There is no denying that in his prime Dez Bryant was a far more explosive and effective player than Dwayne Bowe, but when attempting to find a wide receiver whose career is most similar to Dez Byant's, for the purpose of a regression model, Dwane Bowe is the most apt comparison.
As for similarities: Dwayne Bowe was listed at 6'2 221, and Dez Bryant at 6'2 220. Dwayne Bowe was the 23rd pick of the 2007 draft and lasted 8 seasons with his original team Kansas City before spending a last season in Cleveland. Bryant meanwhile, was the 24th pick of 2010 draft and has just been released after his 8th season with his original team in Dallas. Dwayne Bowe retired after 9 seasons with 537 receptions 7208 yards and 44 touchdowns, his last season in Cleveland a non factor (5 catches 53 yards), while Dez Bryant is currently sitting at 531 catches 7459 yards and 73 touchdowns. Furthermore, both enjoyed 3 1000+ yard seasons:Dwayne Bowe at age 24, 26 and 27; Dez Bryant at 24, 25, and 26. Bowe only reached double digit touchdowns once in his career, fifteen in 2010 his age 26 season, but Bryant reached the mark thrice, taking place in his 2012-2014, age 24-26, seasons mentioned above. They may be more athletically similar than one would think as well, as Dwayne Bowe ran a 4.51 40 and had a 33 inch vertical at the 2007 NFL combine compared to Bryant's reported 4.52 and 38 inch jump at his pro day for Oklahoma State in 2010.
In term of on the field product both players are similar as well. Both play a brand of football predicated on strength, jump ball ability, and run after the catch skills. During their primes, Bowe and Bryant were both number one receivers who dominated their opposition physically playing with a "bully" attitude. They were routinely able to wrestle away highly contested balls and make circus catch look easy. They were both excellent at high pointing the ball, but Bowe (through lack of viable QB) never developed the back shoulder throw/route combo that Bryant and Romo did. Not only did they bully defenders, but at the earlier stages of their careers they both featured a sneaky athleticism and ability to take the ball to the house from any distance. Both were able to run through weak tacklers while cutting on bad angles in the secondary to create big plays for their respective offenses. Bryant was more explosive and elusive (Bowe was never utilized as a punt returner as Bryant was for a reason) but it was a similar style of open field running. For both of them, the slant was a go to route as it took advantage of both their size and strength in boxing out the corner, but also their run after the catch ability to generate yards in the second and third levels. Neither would be described as even a "good" route runner, as they won primarily on physical ability and less on nuanced skill and footwork, working almost exclusively from the outside with routes like go's, posts, and curls.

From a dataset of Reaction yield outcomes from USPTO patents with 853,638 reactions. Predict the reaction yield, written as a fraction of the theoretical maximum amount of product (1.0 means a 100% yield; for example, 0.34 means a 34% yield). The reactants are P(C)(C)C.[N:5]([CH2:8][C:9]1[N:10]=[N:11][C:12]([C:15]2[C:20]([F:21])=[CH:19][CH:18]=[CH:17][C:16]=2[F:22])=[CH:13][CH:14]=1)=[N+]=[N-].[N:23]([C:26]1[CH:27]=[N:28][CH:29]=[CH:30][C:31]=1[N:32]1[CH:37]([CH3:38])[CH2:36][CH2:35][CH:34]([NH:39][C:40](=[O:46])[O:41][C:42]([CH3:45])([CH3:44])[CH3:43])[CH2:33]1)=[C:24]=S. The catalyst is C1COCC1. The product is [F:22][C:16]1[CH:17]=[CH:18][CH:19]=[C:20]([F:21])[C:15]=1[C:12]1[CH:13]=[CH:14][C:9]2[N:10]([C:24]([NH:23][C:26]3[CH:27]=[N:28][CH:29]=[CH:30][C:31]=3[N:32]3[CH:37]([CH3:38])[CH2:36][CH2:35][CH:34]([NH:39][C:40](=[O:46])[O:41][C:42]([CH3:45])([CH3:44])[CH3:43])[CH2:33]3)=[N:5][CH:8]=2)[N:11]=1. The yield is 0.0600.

Both players have declined similarly as well. Statistically after age 27 both have hovered around 60 catches and 650-800 yards fairly consistently with the touchdown discrepancy favoring Dez even more in this stage of his career as Bowe (and the chiefs offense as a whole) really struggled to score. It is worth mentioning that both players were force fed as regressing top receivers in offenses lacking aerial options, neither were pushed to the outskirts by younger emerging talent as a reason for their statistical decline. Both players seemed to be sapped of speed at a rate more rapid than that of other players and both lost their ability to separate first. The speed is a killer because it really hampers and negates their skills as a ballcarrier. You'd think they'd still be able to outmuscle opponents for 50/50 balls, but that is an inconsistent and dangerous throw as those throws are tight window precision throws not all quarterbacks are capable of making, especially with consistency. They were able to win on throws with little separation before, but no separation is different and the quarterback will always be reluctant to throw the ball to a receiver who is consistently smothered, and safety help over the top becomes all but assured. The 50/50 balls then go from organic plays to designated play calls like fades where coaches are sure of the one on one matchup they're engineering, and when those play calls fail and the receiver goes through a dry spell on jump balls then he appears completely useless. When you combine that skillset with a poor locker room reputation then it begins to make sense why Bryant is still unemployed this late in May.
Bryant entered the league a year younger than Bowe, and has been a better player (3 pro bowls 1 all pro bowl to Bowe's 1 pro bowl) so its fair to assume he won't regress quite as rapidly. That said, it seems that a continued regression is in store for Bryant unless he makes some kind of drastic offseason training changes. Larry Fitzgerald suffered a similar physical decline but had developed his footwork, quickness in and out of breaks, and route running enough to build a second career as a slot receiver. Bowe was obviously unable to evolve his game. Fitzgerald was always a technician though, and expecting Bryant to learn a new route running repertoire in one offseason is an incredibly tall and unlikely task.
I expect Dez Bryant to sign with a receiver needy team sometime in June/July after injuries start taking effect. As a featured option he should be good for another year around 850 yards and 8 touchdowns, but carries the potential for a disaster season like Brandon Marshall recently with the Giants, or Dwayne Bowe in Cleveland. It wouldn't be surprising if Bryant is retired by the 2019/2020 seasons.